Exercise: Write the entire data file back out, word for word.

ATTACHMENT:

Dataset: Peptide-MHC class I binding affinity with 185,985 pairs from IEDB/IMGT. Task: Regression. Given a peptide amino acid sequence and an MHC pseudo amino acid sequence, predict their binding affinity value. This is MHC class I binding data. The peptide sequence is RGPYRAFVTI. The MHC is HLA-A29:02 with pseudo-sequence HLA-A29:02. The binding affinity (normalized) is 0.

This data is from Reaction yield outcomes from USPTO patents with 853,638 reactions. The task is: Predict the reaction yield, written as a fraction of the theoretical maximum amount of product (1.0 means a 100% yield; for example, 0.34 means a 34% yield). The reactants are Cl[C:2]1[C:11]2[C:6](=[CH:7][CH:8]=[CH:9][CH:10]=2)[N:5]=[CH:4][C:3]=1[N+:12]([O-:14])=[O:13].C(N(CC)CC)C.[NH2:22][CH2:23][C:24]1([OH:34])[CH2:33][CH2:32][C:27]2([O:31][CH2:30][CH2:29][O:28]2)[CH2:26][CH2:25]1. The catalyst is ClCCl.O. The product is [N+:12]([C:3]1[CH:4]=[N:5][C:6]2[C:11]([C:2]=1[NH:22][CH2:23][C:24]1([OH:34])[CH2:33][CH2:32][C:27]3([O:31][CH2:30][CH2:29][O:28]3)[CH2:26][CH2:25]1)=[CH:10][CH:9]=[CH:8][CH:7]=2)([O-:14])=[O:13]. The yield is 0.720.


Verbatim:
Dataset: Peptide-MHC class I binding affinity with 185,985 pairs from IEDB/IMGT. Task: Regression. Given a peptide amino acid sequence and an MHC pseudo amino acid sequence, predict their binding affinity value. This is MHC class I binding data. The peptide sequence is RGPYRAFVTI. The MHC is HLA-A29:02 with pseudo-sequence HLA-A29:02. The binding affinity (normalized) is 0.

This data is from Reaction yield outcomes from USPTO patents with 853,638 reactions. The task is: Predict the reaction yield, written as a fraction of the theoretical maximum amount of product (1.0 means a 100% yield; for example, 0.34 means a 34% yield). The reactants are Cl[C:2]1[C:11]2[C:6](=[CH:7][CH:8]=[CH:9][CH:10]=2)[N:5]=[CH:4][C:3]=1[N+:12]([O-:14])=[O:13].C(N(CC)CC)C.[NH2:22][CH2:23][C:24]1([OH:34])[CH2:33][CH2:32][C:27]2([O:31][CH2:30][CH2:29][O:28]2)[CH2:26][CH2:25]1. The catalyst is ClCCl.O. The product is [N+:12]([C:3]1[CH:4]=[N:5][C:6]2[C:11]([C:2]=1[NH:22][CH2:23][C:24]1([OH:34])[CH2:33][CH2:32][C:27]3([O:31][CH2:30][CH2:29][O:28]3)[CH2:26][CH2:25]1)=[CH:10][CH:9]=[CH:8][CH:7]=2)([O-:14])=[O:13]. The yield is 0.720.